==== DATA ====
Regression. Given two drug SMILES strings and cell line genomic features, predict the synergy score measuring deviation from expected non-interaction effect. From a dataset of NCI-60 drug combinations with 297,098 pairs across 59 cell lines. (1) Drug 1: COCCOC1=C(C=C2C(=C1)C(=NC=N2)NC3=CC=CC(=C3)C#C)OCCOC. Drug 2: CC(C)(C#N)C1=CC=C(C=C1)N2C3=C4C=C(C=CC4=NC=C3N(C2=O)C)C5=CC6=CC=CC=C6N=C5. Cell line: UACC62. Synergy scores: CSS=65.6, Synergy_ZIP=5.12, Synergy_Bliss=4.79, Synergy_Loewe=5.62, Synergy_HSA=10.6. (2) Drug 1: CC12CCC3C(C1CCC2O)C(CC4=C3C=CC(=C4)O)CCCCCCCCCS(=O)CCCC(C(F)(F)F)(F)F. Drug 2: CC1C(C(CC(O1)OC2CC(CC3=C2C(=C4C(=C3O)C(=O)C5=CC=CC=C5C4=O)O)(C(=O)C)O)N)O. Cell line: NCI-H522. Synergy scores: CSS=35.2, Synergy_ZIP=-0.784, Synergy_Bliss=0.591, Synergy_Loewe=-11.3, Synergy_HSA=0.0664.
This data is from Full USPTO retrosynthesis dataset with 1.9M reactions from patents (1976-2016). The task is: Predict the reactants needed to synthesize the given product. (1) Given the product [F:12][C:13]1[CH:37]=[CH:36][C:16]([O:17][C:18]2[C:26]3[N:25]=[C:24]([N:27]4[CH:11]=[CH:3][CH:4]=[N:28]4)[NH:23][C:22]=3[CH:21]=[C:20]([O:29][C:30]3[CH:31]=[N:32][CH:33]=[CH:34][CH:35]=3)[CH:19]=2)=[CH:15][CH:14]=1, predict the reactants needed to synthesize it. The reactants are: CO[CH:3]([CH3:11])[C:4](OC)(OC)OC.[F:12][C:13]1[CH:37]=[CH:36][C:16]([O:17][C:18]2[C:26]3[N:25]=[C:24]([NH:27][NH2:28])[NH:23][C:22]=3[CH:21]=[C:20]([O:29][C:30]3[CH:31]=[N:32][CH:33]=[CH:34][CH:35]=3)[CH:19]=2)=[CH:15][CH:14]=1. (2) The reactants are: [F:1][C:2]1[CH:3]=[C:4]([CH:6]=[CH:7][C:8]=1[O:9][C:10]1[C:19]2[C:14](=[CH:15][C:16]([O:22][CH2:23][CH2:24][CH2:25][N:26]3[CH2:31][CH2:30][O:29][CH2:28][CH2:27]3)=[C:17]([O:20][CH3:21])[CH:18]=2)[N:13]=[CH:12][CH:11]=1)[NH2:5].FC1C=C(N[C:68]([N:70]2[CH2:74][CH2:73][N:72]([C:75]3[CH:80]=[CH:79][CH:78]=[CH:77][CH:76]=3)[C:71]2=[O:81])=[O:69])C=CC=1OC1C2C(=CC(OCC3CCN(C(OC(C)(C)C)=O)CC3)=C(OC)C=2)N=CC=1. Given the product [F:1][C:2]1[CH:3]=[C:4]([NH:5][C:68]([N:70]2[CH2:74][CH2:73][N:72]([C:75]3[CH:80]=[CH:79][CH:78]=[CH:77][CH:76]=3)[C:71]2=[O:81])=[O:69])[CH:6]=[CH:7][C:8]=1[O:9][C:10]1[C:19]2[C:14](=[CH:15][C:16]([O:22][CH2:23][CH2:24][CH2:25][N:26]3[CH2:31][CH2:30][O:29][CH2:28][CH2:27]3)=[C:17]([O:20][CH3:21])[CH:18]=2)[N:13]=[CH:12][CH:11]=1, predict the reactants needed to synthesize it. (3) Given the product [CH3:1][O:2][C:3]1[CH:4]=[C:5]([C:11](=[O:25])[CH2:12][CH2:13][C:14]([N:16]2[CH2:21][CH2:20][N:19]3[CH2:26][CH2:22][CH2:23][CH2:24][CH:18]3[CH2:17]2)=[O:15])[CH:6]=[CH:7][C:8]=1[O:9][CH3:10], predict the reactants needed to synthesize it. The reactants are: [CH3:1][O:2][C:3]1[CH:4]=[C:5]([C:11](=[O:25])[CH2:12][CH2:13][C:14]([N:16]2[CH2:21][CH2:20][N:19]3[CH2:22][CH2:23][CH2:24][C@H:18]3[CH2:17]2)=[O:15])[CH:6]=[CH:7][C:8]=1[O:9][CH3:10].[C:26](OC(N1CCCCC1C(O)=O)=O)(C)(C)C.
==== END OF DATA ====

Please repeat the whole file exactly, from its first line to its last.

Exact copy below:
Regression. Given two drug SMILES strings and cell line genomic features, predict the synergy score measuring deviation from expected non-interaction effect. From a dataset of NCI-60 drug combinations with 297,098 pairs across 59 cell lines. (1) Drug 1: COCCOC1=C(C=C2C(=C1)C(=NC=N2)NC3=CC=CC(=C3)C#C)OCCOC. Drug 2: CC(C)(C#N)C1=CC=C(C=C1)N2C3=C4C=C(C=CC4=NC=C3N(C2=O)C)C5=CC6=CC=CC=C6N=C5. Cell line: UACC62. Synergy scores: CSS=65.6, Synergy_ZIP=5.12, Synergy_Bliss=4.79, Synergy_Loewe=5.62, Synergy_HSA=10.6. (2) Drug 1: CC12CCC3C(C1CCC2O)C(CC4=C3C=CC(=C4)O)CCCCCCCCCS(=O)CCCC(C(F)(F)F)(F)F. Drug 2: CC1C(C(CC(O1)OC2CC(CC3=C2C(=C4C(=C3O)C(=O)C5=CC=CC=C5C4=O)O)(C(=O)C)O)N)O. Cell line: NCI-H522. Synergy scores: CSS=35.2, Synergy_ZIP=-0.784, Synergy_Bliss=0.591, Synergy_Loewe=-11.3, Synergy_HSA=0.0664.
This data is from Full USPTO retrosynthesis dataset with 1.9M reactions from patents (1976-2016). The task is: Predict the reactants needed to synthesize the given product. (1) Given the product [F:12][C:13]1[CH:37]=[CH:36][C:16]([O:17][C:18]2[C:26]3[N:25]=[C:24]([N:27]4[CH:11]=[CH:3][CH:4]=[N:28]4)[NH:23][C:22]=3[CH:21]=[C:20]([O:29][C:30]3[CH:31]=[N:32][CH:33]=[CH:34][CH:35]=3)[CH:19]=2)=[CH:15][CH:14]=1, predict the reactants needed to synthesize it. The reactants are: CO[CH:3]([CH3:11])[C:4](OC)(OC)OC.[F:12][C:13]1[CH:37]=[CH:36][C:16]([O:17][C:18]2[C:26]3[N:25]=[C:24]([NH:27][NH2:28])[NH:23][C:22]=3[CH:21]=[C:20]([O:29][C:30]3[CH:31]=[N:32][CH:33]=[CH:34][CH:35]=3)[CH:19]=2)=[CH:15][CH:14]=1. (2) The reactants are: [F:1][C:2]1[CH:3]=[C:4]([CH:6]=[CH:7][C:8]=1[O:9][C:10]1[C:19]2[C:14](=[CH:15][C:16]([O:22][CH2:23][CH2:24][CH2:25][N:26]3[CH2:31][CH2:30][O:29][CH2:28][CH2:27]3)=[C:17]([O:20][CH3:21])[CH:18]=2)[N:13]=[CH:12][CH:11]=1)[NH2:5].FC1C=C(N[C:68]([N:70]2[CH2:74][CH2:73][N:72]([C:75]3[CH:80]=[CH:79][CH:78]=[CH:77][CH:76]=3)[C:71]2=[O:81])=[O:69])C=CC=1OC1C2C(=CC(OCC3CCN(C(OC(C)(C)C)=O)CC3)=C(OC)C=2)N=CC=1. Given the product [F:1][C:2]1[CH:3]=[C:4]([NH:5][C:68]([N:70]2[CH2:74][CH2:73][N:72]([C:75]3[CH:80]=[CH:79][CH:78]=[CH:77][CH:76]=3)[C:71]2=[O:81])=[O:69])[CH:6]=[CH:7][C:8]=1[O:9][C:10]1[C:19]2[C:14](=[CH:15][C:16]([O:22][CH2:23][CH2:24][CH2:25][N:26]3[CH2:31][CH2:30][O:29][CH2:28][CH2:27]3)=[C:17]([O:20][CH3:21])[CH:18]=2)[N:13]=[CH:12][CH:11]=1, predict the reactants needed to synthesize it. (3) Given the product [CH3:1][O:2][C:3]1[CH:4]=[C:5]([C:11](=[O:25])[CH2:12][CH2:13][C:14]([N:16]2[CH2:21][CH2:20][N:19]3[CH2:26][CH2:22][CH2:23][CH2:24][CH:18]3[CH2:17]2)=[O:15])[CH:6]=[CH:7][C:8]=1[O:9][CH3:10], predict the reactants needed to synthesize it. The reactants are: [CH3:1][O:2][C:3]1[CH:4]=[C:5]([C:11](=[O:25])[CH2:12][CH2:13][C:14]([N:16]2[CH2:21][CH2:20][N:19]3[CH2:22][CH2:23][CH2:24][C@H:18]3[CH2:17]2)=[O:15])[CH:6]=[CH:7][C:8]=1[O:9][CH3:10].[C:26](OC(N1CCCCC1C(O)=O)=O)(C)(C)C.